Agriculture and Food Science Research Collection

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Now showing 1 - 5 of 340
  • Publication
    Combining biomarker and food intake data
    Recent developments in biomarker discovery have demonstrated that combining biomarkers with self-reported intake data has the potential to improve estimation of food intake. Here, statistical methods for combining biomarker and self-reported food intake data are discussed. The calibration equations method is a widely applied method that corrects for measurement error in self-reported food intake data through the use of biomarker data. The method is outlined and illustrated through an example where citrus intake is estimated. In order to estimate stable calibration equations, a simulation-based framework is delineated which estimates the percentage of study subjects from whom biomarker data is required. The method of triads is frequently used to assess the validity of self-reported food intake data by combining it with biomarker data. The method is outlined and sensitivity to its underlying assumptions is illustrated through simulation studies.
      20
  • Publication
    Classifying Individuals Into a Dietary Pattern Based on Metabolomic Data
    Scope: The objectives are to develop a metabolomic-based model capable of classifying individuals into dietary patterns and to investigate the reproducibility of the model. Methods and Results: K-means cluster analysis is employed to derive dietary patterns using metabolomic data. Differences across the dietary patterns are examined using nutrient biomarkers. The model is used to assign individuals to a dietary pattern in an independent cohort, A-DIET Confirm (n = 175) at four time points. The stability of participants to a dietary pattern is assessed. Four dietary patterns are derived: moderately unhealthy, convenience, moderately healthy, and prudent. The moderately unhealthy and convenience patterns has lower adherence to the alternative healthy eating index (AHEI) and the alternative mediterranean diet score (AMDS) compared to the moderately healthy and prudent patterns (AHEI = 24.5 and 22.9 vs 26.7 and 28.4, p < 0.001). The dietary patterns are replicated in A-DIET Confirm, with good reproducibility across four time points. The stability of participants’ dietary pattern membership ranged from 25.0% to 61.5%. Conclusion: The multivariate model classifies individuals into dietary patterns based on metabolomic data. In an independent cohort, the model classifies individuals into dietary patterns at multiple time points furthering the potential of such an approach for nutrition research.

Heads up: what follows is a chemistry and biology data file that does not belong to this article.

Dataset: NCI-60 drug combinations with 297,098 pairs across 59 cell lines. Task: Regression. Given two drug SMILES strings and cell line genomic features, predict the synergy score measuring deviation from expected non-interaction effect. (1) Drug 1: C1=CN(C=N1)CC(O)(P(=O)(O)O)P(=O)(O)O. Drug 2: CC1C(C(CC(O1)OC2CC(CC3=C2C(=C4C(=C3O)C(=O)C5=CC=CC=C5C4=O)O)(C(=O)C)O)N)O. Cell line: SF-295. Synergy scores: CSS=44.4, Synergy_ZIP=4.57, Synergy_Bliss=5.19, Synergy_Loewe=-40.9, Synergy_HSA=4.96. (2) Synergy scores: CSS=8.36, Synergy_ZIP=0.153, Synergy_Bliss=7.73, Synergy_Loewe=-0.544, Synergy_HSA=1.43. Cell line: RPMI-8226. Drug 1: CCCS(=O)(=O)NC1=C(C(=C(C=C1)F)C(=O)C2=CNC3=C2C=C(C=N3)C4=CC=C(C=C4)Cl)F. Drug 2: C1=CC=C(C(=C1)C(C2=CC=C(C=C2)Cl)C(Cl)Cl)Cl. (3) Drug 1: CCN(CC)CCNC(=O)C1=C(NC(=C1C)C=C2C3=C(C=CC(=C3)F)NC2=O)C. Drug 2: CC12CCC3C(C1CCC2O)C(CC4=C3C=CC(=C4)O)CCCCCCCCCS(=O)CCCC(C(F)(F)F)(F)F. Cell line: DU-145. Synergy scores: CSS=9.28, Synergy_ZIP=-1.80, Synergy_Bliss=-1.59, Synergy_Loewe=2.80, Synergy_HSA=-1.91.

17Scopus© Citations 5
  • Publication
    Optimisation of a metabotype approach to deliver targeted dietary advice
    Background: Targeted nutrition is defined as dietary advice tailored at a group level. Groups known as metabotypes can be identified based on individual metabolic profiles. Metabotypes have been associated with differential responses to diet, which support their use to deliver dietary advice. We aimed to optimise a metabotype approach to deliver targeted dietary advice by encompassing more specific recommendations on nutrient and food intakes and dietary behaviours. Methods: Participants (n = 207) were classified into three metabotypes based on four biomarkers (triacylglycerol, total cholesterol, HDL-cholesterol and glucose) and using a k-means cluster model. Participants in metabotype-1 had the highest average HDL-cholesterol, in metabotype-2 the lowest triacylglycerol and total cholesterol, and in metabotype-3 the highest triacylglycerol and total cholesterol. For each participant, dietary advice was assigned using decision trees for both metabotype (group level) and personalised (individual level) approaches. Agreement between methods was compared at the message level and the metabotype approach was optimised to incorporate messages exclusively assigned by the personalised approach and current dietary guidelines. The optimised metabotype approach was subsequently compared with individualised advice manually compiled. Results: The metabotype approach comprised advice for improving the intake of saturated fat (69% of participants), fibre (66%) and salt (18%), while the personalised approach assigned advice for improving the intake of folate (63%), fibre (63%), saturated fat (61%), calcium (34%), monounsaturated fat (24%) and salt (14%). Following the optimisation of the metabotype approach, the most frequent messages assigned to address intake of key nutrients were to increase the intake of fruit and vegetables, beans and pulses, dark green vegetables, and oily fish, to limit processed meats and high-fat food products and to choose fibre-rich carbohydrates, low-fat dairy and lean meats (60-69%). An average agreement of 82.8% between metabotype and manual approaches was revealed, with excellent agreements in metabotype-1 (94.4%) and metabotype-3 (92.3%). Conclusions: The optimised metabotype approach proved capable of delivering targeted dietary advice for healthy adults, being highly comparable with individualised advice. The next step is to ascertain whether the optimised metabotype approach is effective in changing diet quality.